In Reply to Spadafore and Monrad : Academic Medicine

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In Reply to Spadafore and Monrad

Salt, Jessica MD, MBE; Harik, Polina PhD; Barone, Michael A. MD, MPH

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Academic Medicine 94(7):p 926-927, July 2019. | DOI: 10.1097/ACM.0000000000002754
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We thank the authors for expressing their concerns regarding potential bias in the implementation of machine learning (ML) to scoring of the United States Medical Licensing Examination Step 2 Clinical Skills (CS) patient notes (PN), and appreciate this opportunity to address these ahead of an upcoming technical report submitted for publication. We have worked with experts in educational measurement and medical informatics to minimize threats to validity, including implicit bias. Rather than using a black-box ML approach, we incorporated transparency in the system design, eliminated the use of individual human ratings in ML training sets, and built in fail-safe steps to ensure accuracy of pass/fail classifications. In the cited example of bias in the article “Man Is to Computer Programmer as Woman Is to Homemaker? Debiasing Word Embeddings,”1 word representations were learned from news articles in which, for centuries, women have been associated with household activities. Therefore, the language model trained from such data captured those associations. Our training sets are compiled of cross-validated judgments of multiple independent groups of experts (rather than individual human ratings), which allows us to monitor, detect, and minimize potential bias.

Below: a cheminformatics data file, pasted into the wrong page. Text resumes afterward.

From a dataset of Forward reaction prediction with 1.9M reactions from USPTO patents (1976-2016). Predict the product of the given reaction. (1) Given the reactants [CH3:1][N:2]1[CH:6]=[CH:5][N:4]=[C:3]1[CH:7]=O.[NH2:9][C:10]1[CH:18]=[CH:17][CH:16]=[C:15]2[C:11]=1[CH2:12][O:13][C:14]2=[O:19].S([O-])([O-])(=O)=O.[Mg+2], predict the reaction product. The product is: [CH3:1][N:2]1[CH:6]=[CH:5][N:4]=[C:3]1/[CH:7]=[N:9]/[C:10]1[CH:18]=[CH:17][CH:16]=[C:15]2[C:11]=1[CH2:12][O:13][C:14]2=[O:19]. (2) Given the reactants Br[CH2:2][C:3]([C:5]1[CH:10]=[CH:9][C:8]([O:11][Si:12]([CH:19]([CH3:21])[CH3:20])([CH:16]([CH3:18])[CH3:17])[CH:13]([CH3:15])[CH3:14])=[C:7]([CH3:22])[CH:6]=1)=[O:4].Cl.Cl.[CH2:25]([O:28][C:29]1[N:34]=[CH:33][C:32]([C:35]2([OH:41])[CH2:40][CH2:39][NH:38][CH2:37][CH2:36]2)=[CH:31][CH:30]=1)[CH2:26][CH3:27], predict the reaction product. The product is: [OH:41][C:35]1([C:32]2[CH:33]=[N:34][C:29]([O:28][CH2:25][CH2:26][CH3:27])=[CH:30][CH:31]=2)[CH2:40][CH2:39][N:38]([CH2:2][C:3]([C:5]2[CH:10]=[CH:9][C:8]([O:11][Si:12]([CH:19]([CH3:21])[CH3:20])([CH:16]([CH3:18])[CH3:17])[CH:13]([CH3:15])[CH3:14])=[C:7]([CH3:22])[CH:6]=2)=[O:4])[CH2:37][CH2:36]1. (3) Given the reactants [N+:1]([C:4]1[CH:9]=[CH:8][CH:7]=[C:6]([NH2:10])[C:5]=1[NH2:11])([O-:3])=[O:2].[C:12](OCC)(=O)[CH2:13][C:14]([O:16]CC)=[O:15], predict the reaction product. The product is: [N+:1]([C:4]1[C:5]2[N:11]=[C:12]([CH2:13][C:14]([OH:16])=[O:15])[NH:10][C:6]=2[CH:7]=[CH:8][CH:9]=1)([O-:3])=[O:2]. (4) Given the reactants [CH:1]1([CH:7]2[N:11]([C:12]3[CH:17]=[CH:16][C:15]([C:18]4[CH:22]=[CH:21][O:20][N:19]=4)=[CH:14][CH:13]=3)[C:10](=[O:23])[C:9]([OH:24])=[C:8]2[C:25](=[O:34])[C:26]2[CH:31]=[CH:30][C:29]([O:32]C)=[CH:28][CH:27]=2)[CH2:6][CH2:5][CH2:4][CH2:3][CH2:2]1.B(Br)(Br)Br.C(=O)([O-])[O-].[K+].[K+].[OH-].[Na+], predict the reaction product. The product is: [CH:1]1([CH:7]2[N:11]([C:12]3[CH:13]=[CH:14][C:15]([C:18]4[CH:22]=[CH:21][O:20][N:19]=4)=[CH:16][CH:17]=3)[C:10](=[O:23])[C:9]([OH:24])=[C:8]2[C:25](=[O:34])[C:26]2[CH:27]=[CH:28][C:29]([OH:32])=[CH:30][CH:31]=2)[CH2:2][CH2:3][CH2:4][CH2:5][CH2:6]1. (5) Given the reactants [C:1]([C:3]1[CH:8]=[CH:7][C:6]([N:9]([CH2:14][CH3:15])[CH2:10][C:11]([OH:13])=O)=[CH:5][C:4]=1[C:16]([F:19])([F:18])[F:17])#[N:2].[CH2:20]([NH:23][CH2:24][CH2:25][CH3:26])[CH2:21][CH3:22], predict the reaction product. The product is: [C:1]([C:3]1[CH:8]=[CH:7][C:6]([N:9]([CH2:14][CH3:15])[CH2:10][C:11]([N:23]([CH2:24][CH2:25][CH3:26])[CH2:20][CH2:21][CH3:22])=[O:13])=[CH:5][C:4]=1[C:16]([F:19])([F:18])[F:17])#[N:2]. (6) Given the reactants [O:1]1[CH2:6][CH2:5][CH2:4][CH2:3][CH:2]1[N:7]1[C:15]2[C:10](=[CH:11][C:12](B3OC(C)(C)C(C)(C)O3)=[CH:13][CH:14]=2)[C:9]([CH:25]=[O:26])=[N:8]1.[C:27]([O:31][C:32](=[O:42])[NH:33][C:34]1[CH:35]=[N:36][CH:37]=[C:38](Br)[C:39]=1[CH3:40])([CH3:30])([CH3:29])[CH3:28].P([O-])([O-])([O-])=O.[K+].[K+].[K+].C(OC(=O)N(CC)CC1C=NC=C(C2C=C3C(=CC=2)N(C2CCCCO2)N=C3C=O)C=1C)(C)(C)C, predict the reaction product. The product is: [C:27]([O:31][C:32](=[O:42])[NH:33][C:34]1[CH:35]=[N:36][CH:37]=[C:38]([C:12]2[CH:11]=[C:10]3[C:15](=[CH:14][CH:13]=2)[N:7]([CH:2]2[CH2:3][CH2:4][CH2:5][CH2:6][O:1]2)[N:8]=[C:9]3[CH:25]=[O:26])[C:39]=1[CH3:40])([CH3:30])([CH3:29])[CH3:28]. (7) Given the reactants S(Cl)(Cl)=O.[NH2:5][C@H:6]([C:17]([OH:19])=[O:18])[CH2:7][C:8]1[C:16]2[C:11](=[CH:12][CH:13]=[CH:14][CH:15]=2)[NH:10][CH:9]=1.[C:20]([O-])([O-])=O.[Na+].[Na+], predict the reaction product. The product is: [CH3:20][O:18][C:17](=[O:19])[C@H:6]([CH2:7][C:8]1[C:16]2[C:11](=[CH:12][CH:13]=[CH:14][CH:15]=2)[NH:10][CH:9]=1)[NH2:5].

The authors’ skepticism about an ML system that is “more objective than the humans it emulates” is valid. Typically, ML and natural language processing systems are evaluated relative to a standard set by human judgment and so, theoretically, cannot be superior to human ratings. However, in practice, human raters suffer from fatigue and other challenges associated with quality control. Therefore, while an automated scoring system cannot be superior to the ideal human rater, it can be more adherent to predefined scoring rubrics than the typical human rater in practice.

We agree with the authors that producing reliable and valid scores for the Step 2 CS exam is critical. For this reason, we included a number of verification steps in our system design. Notes flagged by the system as containing unusual features, notes containing terminology that can’t be recognized by the system, and all notes for examinees whose performance falls near or below the level of minimum competence are reviewed by human raters. In our Invited Commentary, we proposed a hybrid scoring system whereby no examinee receives a failing score without an additional independent review by human raters. We are confident that this will allow PN scoring to benefit from the strengths of ML while maintaining the psychometric rigor of the Step 2 CS Exam.

Jessica Salt, MD, MBE
Assistant vice president of assessment, Clinical Skills Evaluation Collaboration, Philadelphia, Pennsylvania; [email protected].

Polina Harik, PhD
Senior measurement scientist, National Board of Medical Examiners, Philadelphia, Pennsylvania.

Michael A. Barone, MD, MPH
Vice president of licensure programs, National Board of Medical Examiners, Philadelphia, Pennsylvania.


1. Bolukbasi T, Chang K-W, Zou J, Saligrama V, Kalai A. Man is to computer programmer as woman is to homemaker? Debiasing word embeddings. In: Proceedings of the 30th International Conference on Neural Information Processing Systems. NIPS’16. 2016:Red Hook, NY: Curran Associates Inc.; 4356–4364. Accessed April 8, 2018.
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